The configuration that I would go for with this bike would set me back about $1,600.00. Still a little pricey but nothing compared to the Kangaroo bike and much more flexible in terms of future use.
Oh, and it looks great - especially in the orange colour that I'd go for!

Zigo Leader

Zigo Leader bike/stroller/trailer

The Zigo Leader is a stroller and bike in one. Actually it's a four in one. It's a cargo bike with two seats up front, a two seater stroller, a standard bike and, with the addition of an adapter kit, a bike trailer.
This seems like an incredibly flexible option. The cabin up front seats two children (a one seater is also available) and features five point harnesses. The cabin looks like a tight squeeze for two children however our girls aren't overly big so I'm sure they would be fine. It does only have a weight capacity in the cabin of about 36 kgs which is fine for now but 8kgs down the track the girls together will be too heavy for it.
I really like that this bike converts into a regular two wheel bike for when you're out and about sans children. The fact that it also converts into a bike trailer means that if we go on family bike rides Kim can lug the kids behind his bike instead. Bonus! The double stroller option is great however I'm not sure how much I would actually use it. Our Bugaboo Bee is so light and easy to manoeuvre that I can't really see myself switching to another option when we're on foot.
This ones not quite as stylish looking as the other options on my list but it is incredibly flexible which counts for a lot.
A nearby bike store actually has the Zigo Leader available to hire so I think we'll have to go give it a try. Maybe I'll hire one for a week and see how I go using it for the preschool run everyday.
At $1,625.00 this bike is pretty comparable price wise to the Yuba Mundo Longtail.

Then there's always the option of just buying a regular bike and attaching either a baby seat for Lola or hooking up a trailer that both girls can sit in.

Public C7

Public C7

If I was to go down this path I would definitely buy myself a Public C7 bike. 
Public bikes are beautiful. I love the retro styling and the fact that they don't look like a racing bike or mountain bike.  The C7 has a step through frame, perfect for the vertically challenged such as myself. This bike retails for just under $600.00 so an awful lot of child carrying accessories can be added before it comes close to the price of the other bikes.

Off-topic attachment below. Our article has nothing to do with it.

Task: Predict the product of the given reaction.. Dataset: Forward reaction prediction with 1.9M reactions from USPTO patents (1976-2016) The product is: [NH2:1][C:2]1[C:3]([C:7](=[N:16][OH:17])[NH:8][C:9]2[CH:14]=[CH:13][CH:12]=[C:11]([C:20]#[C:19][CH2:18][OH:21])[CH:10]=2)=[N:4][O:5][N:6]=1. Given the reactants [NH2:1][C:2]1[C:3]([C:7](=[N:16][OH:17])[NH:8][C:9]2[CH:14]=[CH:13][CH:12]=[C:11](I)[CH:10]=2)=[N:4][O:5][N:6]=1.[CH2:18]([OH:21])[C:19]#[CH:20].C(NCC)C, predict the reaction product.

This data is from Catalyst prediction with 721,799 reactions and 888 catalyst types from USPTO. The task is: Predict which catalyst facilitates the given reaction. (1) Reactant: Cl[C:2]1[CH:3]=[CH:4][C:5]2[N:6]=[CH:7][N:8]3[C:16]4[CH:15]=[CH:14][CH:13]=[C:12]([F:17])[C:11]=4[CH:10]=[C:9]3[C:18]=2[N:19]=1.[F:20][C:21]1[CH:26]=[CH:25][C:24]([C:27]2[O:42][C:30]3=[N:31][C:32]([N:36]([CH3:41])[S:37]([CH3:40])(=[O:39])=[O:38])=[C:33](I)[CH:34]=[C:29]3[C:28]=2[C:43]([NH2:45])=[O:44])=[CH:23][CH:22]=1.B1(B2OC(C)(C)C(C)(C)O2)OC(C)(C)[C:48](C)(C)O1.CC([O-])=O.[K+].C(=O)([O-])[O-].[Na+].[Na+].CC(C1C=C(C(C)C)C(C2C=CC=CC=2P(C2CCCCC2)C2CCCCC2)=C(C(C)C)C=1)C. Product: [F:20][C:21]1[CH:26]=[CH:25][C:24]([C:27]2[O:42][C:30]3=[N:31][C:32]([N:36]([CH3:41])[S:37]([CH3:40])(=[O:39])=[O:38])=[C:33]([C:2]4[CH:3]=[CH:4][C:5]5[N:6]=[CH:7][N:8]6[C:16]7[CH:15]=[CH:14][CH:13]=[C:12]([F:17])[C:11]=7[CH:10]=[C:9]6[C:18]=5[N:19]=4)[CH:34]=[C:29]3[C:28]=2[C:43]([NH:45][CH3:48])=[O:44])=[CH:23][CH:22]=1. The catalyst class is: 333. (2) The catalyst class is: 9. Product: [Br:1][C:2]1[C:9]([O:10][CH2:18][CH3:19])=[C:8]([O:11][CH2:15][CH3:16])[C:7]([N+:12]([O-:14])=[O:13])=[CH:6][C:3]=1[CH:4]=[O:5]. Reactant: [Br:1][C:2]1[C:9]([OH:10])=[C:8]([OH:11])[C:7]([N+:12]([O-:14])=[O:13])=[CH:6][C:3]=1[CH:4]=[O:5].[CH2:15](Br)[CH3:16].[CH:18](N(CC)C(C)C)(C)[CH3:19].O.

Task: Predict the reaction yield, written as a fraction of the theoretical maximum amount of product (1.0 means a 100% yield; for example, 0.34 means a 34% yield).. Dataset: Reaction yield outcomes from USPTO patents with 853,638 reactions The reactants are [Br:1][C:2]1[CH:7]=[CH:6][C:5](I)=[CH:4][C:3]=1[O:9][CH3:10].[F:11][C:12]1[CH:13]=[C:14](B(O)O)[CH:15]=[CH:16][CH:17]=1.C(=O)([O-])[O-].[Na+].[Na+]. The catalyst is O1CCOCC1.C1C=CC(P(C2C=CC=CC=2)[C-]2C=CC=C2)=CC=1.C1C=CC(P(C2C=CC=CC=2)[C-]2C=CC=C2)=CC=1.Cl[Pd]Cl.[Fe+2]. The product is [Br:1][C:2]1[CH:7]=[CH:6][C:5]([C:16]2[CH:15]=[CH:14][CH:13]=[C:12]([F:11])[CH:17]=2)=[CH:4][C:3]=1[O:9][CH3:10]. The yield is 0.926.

Public sell a few different baby seat options with their bikes: seats that go on the handle bars and seats that go on the back. I'm not really keen on having Lola on the handle bars. I think that I would struggle to see over Lola and her grabby little hands would be reaching for the hand brake or bell constantly. And then there's the scary thought of what would happen in a head on collision. Best not to think about that and just avoid the handle bar mounted baby seat.
A rear mounted baby seat seems far more practical. Of course, I can only fit one on the back of a standard bike and I have two kids. Ava is keen to ride her bike everywhere but considering the fact that she gets tired riding her bike up a slight incline on the way home from a nearby park, this is not really practical at the moment. A Shadow Rider could be added to the back of a standard bike but this might not work with the baby seat attached.  

Public V3 with Yepp Maxi Rider seat

Probably the best option for riding a regular bike with the kids is to tow them in a trailer.
I'm a little nervous about towing the kids behind me. I'd definitely prefer to be able to see them or know that they are attached directly to the bike behind my seat. My main concern is that in a bike trailer my kids' heads are at car bumper height. I've done a little research and it appears however, that bike trailers are in fact one of the safer options. In a collision with a vehicle they tend to be pushed along where as a bike is usually knocked over. It's horrible to think about such things but I feel it's the most important thing to take into account when making a decision. That said, bike trailers tend to be quite wide and can be a little tricky to manoeuvre. I can just see myself not leaving enough space and side swiping the trailer along a tree or fence!